What we found
In our study, we identified 103 infants in Perth and Melbourne who were showing early behavioural signs of autism, such as reduced eye contact, imitation or social smiling.
Fifty of the infants were randomised to receive the iBASIS-VIPP therapy for five months. The other 53 infants received the usual services they would receive in their local community, such as allied health therapy, working with psychologists, speech pathologists and occupational therapists.
The babies then received developmental assessments at around 18 months of age, two years, and three years.
When the babies were aged three, independent clinicians who did not know which therapies the children had received, reviewed all of the developmental information collected. And they determined whether the children met diagnostic criteria for autism.
The iBASIS-VIPP therapy was so effective in supporting children to learn social communication skills that only 6.7 per cent of the children met diagnostic criteria for autism at age three years, compared to 20.5 per cent of children who did not receive the therapy. That’s a reduction of two-thirds.
While most children in the study still had some level of developmental difficulties, the therapy supported the development of social communication skills. This meant they no longer met the criteria for a diagnosis.
The iBASIS-VIPP therapy led to increased parental responsiveness to their child’s unique communication. It also improved parent-reported language development, compared to the control group.
This is the first time a “pre-emptive” therapy—that is, a therapy provided before diagnosis—has shown an effect on autism diagnostic outcomes.
What do the findings mean?
This therapy represents a new way of providing support to infants showing early developmental difficulties.
Many therapies for autism try to improve development by working with children directly to shape more ‘typical’ behaviours.
By contrast, this therapy does not work with the child directly but with the social environment around the child. It adapts to each child’s unique differences, and helps them learn in a way that is best for them.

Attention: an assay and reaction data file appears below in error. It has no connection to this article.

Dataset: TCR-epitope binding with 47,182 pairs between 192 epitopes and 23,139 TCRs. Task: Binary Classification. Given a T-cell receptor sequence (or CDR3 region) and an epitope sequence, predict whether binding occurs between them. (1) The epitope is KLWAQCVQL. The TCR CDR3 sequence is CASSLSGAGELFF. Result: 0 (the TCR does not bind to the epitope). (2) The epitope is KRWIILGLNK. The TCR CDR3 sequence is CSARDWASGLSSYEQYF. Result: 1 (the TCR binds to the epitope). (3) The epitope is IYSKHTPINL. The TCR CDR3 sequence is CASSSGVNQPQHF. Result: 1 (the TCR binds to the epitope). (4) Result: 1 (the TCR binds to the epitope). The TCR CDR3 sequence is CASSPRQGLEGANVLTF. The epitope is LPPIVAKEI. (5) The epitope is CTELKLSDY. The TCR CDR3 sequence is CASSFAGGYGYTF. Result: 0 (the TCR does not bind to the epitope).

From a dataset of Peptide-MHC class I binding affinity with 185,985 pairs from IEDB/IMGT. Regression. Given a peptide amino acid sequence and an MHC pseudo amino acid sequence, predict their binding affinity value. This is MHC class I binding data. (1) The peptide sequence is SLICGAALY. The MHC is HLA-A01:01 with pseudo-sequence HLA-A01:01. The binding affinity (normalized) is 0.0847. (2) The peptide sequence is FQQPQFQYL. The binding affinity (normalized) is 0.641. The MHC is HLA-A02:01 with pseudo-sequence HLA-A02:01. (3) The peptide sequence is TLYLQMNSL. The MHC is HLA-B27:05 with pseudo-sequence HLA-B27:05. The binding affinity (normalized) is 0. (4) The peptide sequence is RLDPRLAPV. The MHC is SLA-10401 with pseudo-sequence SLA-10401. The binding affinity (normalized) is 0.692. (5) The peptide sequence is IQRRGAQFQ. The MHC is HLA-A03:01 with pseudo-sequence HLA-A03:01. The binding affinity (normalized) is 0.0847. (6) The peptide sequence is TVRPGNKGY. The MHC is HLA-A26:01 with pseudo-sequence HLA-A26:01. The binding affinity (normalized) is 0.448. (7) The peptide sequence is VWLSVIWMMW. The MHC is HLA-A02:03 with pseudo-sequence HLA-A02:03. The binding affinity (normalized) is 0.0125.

By doing so, this therapy was able to support social communication skills and behavioural expression to the point that infants were less likely to meet the “deficit-focused” diagnostic criteria for autism.
This finding provides strong evidence for a new model of how we provide clinical support to children with developmental differences.
Rather than waiting until a diagnosis to start therapy—typically at two years of age at the earliest—we need to identify developmental differences as early as possible. Then we need to provide developmental supports that nurture each child’s strengths.
At its most basic, this is a change of clinical support from “wait and see” to “identify and act”.
The finding also emphasises the importance of providing supports to children based on functional difficulties, rather than the presence or absence of a diagnosis. This approach is consistent with Australia’s National Disability Insurance Scheme.
By understanding who a child is (their strengths and challenges) rather than what they are (a diagnostic label), we can provide individualised therapy supports that will help them towards their full potential.
Authors: Andrew Whitehouse, Bennett Chair of Autism, Telethon Kids Institute, The University of Western Australia; Jonathan Green, Professor of Child/Adolescent Psychiatry, University of Manchester, and Kristelle Hudry, Associate Professor of Developmental Psychology, La Trobe University